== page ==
After enduring his first three acts as a basketball head coach, beginning in Cleveland before shifting to Los Angeles and then returning to Cleveland, Mike Brown has known success and failure. Still, he was dubious when Act IV materialized in November 2019.
This was a few weeks into the 2019-20 NBA season, and Brown was satisfied with being the lead assistant under Warriors head coach Steve Kerr. The head-coaching position for which he was being recruited was intriguing but well beyond the sphere of North America, much less the NBA.
Nigeria. Head coach of the men’s basketball national team. The phone call came directly from Ahmadu Musa Kida, president of the Nigerian Basketball Federation.
Whoa. This, Brown initially figured, could be a great opportunity for Jarron Collins, at the time a fellow assistant in Golden State.
“But by the time I got the (next) call, I started thinking about the upcoming Olympics and thought it would be kind of neat to be a head coach in the Olympics,” Brown says a few weeks before the Olympics open on July 23. Only 12 teams go every four years.
“On top of that, Nigeria. Representing Africa. It just seemed like the right fit.”
Brown, 51, solidified his commitment after consulting with a few friends in the coaching fraternity, including Gregg Popovich, the San Antonio Spurs coach that hired him as an assistant in 2000. Unofficial advisers stressed the magnitude of the role.
“They all basically gave me the same message: What a fantastic experience you will go through if you say yes,” Brown recalls. “’It’s going come with some challenges, but the experience can’t be beat.’
“So, a month later I said, ‘yes.’ ”
Though Brown’s NBA coaching resume runs 24 years deep, he came to realize this particular post has the potential to be much bigger than basketball, more gratifying in some ways than winning an NBA championship.
No team from the continent of Africa has advanced beyond pool play. Ever. Nigeria’s national team made its first trip to the Olympics in 2012 and its second in 2016. This third trip, delayed one year by the global COVID-19 pandemic, provides a chance for the D’Tigers to make history.
Winning a medal, against long odds, would be seismic for the country, the continent and the man in charge of the program.
“I’ve been fortunate, blessed, lucky, however you want to call it, to be a head coach in The Finals, to be an assistant coach with three different teams, in five or six Finals,” Brown says. “Coached some of the greatest players in the world – Steph Curry, LeBron (James), Draymond (Green), Klay (Thompson), David Robinson, Tim Duncan. I can go on and on. I’ve been blessed.
“To do something like that … I’d be so excited I wouldn’t know what to do with myself. That’s a dream come true, to try to help Nigeria get to that point and understand what they can accomplish with the game of basketball. And see how it not only can unite the people of Nigeria but also unite the whole continent and bring a level of respect to the country that is not shown all the time.”
So, now, 18 months after accepting the job, Brown is elbows deep into the operation. Training camps in Oakland, followed by exhibition games in Las Vegas before flying to Tokyo for the Olympic Games.
Meanwhile, Brown has at various times been the GM, the custodian and the equipment manager – all while navigating the recruiting trail in an attempt to persuade Nigerians currently in the NBA to join the national team.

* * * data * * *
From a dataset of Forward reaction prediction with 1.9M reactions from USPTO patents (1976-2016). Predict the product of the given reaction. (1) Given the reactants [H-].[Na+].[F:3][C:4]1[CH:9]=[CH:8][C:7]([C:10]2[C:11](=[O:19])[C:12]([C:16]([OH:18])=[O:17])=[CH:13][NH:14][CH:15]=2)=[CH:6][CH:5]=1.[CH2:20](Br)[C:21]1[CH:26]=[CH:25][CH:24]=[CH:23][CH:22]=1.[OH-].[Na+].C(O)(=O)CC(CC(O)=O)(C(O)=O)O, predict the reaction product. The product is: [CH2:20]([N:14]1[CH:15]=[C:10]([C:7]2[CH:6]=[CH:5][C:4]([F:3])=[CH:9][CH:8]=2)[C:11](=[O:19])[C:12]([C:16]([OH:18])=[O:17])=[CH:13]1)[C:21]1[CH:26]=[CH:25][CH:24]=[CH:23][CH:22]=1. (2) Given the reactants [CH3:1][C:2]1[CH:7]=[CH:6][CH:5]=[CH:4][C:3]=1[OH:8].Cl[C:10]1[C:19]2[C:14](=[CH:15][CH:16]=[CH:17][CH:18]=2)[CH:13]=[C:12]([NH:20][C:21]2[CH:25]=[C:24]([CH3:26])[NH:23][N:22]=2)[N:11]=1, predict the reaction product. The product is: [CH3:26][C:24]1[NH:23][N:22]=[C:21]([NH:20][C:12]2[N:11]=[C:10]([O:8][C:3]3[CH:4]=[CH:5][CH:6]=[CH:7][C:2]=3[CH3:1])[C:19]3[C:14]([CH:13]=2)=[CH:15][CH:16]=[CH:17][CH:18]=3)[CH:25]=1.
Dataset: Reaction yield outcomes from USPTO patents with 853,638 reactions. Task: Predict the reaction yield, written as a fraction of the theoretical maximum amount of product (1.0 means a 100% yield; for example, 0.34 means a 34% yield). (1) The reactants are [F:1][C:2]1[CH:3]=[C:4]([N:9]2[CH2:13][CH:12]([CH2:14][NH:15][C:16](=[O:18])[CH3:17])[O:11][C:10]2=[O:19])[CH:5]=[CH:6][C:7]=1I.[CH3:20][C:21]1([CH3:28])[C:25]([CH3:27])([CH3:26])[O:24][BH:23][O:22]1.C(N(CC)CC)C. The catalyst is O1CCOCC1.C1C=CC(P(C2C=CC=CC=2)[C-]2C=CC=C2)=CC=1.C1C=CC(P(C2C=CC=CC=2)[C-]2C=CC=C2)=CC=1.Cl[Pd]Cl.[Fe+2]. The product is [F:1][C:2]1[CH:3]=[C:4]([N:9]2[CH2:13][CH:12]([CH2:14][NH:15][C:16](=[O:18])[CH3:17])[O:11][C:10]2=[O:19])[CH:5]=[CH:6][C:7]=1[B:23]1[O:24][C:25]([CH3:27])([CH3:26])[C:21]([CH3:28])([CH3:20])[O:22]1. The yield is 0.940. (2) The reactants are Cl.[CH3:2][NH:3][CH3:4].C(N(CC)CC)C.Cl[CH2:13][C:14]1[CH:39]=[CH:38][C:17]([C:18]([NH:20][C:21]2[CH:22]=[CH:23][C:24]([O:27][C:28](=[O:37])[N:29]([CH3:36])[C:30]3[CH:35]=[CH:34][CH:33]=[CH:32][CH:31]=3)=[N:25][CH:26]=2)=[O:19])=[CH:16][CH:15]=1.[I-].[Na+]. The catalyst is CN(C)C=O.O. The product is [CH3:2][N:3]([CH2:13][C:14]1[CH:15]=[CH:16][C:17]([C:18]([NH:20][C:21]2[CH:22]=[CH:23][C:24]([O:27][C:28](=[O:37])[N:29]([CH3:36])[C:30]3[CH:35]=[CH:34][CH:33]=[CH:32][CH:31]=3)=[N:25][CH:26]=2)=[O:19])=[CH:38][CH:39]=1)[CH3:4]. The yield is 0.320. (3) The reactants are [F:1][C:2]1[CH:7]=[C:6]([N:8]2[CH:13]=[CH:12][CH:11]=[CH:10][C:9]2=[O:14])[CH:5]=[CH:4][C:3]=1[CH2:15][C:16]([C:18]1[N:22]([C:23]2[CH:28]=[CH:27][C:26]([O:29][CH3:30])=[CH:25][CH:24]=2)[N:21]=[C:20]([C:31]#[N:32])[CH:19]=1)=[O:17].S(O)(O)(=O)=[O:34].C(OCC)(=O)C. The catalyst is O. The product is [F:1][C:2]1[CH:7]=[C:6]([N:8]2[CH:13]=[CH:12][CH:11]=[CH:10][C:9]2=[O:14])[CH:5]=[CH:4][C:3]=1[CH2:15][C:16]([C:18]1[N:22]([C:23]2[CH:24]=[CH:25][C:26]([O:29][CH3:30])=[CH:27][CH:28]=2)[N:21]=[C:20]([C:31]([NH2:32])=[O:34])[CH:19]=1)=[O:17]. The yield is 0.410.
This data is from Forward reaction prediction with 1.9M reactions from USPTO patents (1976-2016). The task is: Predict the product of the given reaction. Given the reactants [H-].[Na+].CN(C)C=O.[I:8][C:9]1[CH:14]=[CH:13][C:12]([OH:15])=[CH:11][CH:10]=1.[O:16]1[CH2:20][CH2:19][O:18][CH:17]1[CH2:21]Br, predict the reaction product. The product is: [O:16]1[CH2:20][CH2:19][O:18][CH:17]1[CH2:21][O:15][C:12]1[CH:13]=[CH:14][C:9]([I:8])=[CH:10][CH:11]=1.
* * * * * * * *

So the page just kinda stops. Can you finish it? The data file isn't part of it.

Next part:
“I was talking to the players but in some cases I was talking to uncles,” Brown recalls. “In other cases, I was talking to the fathers. In some other cases, it was the mothers.”
Nigeria’s basketball presence is growing at an alarming rate; the only country with more NBA players is the United States. Veteran forward Al-Farouq Aminu was the only NBA player on the Nigerian rosters in 2012 and 2016. There could be eight or more NBA players on the roster this summer in Tokyo.
Brown and his staff trimmed the roster to 15 over the holiday weekend, with NBA players Jahlil Okafor (Detroit Pistons), Josh Okogie (Minnesota Timberwolves), Precious Achiuwa (Miami Heat) and Metu Chimezie (Sacramento Kings) among those making the cut. The final roster of 12 will be announced before Team Nigeria flies to Japan.
For Brown, it’s not the same as calling plays for LeBron or Kobe Bryant, as he did as head coach of the Cavaliers and Lakers. Nor will he be pulling aside the likes of Curry, Green and Thompson, as he has during his five years with the Warriors.
The goal is to lay the foundation of a program that can forge a national identity and command respect around the globe.
“That’s something that gets me excited. That’s part of the passion,” Brown says. “When I think of the country of Nigeria, I’ve fallen in love with the people there. They’re so intelligent, so driven. They’re dedicated; there’s a lot of passion there. But more importantly, they’re extremely prideful. That’s evident in a lot of the individual successes they’ve had, not only within Nigeria but with the diaspora around the world. There are a lot of successful Nigerians all over the world.
“So, to be able to help them grow the game of basketball there, and to try to help them reach the potential that they should be at . . . to be a part of that growth is something special. That’s part of my drive and passion to want to be a part of this.”
NBA franchises continue to cycle and recycle head coaches. Brown surely wants to return to that role in the world’s greatest basketball league. He has made it clear, however, that only the “right job” would pull him away from Golden State.
Nigeria pulled him away, if only in a part-time capacity. It feeds Brown’s desire to organize and strategize. The first three acts of his head coaching career were about establishing his NBA credentials. Act IV is an opportunity to achieve something bigger. /Monte Poole, Yahoo Sports
Main Photo: Mike Brown /Silver Screen and Roll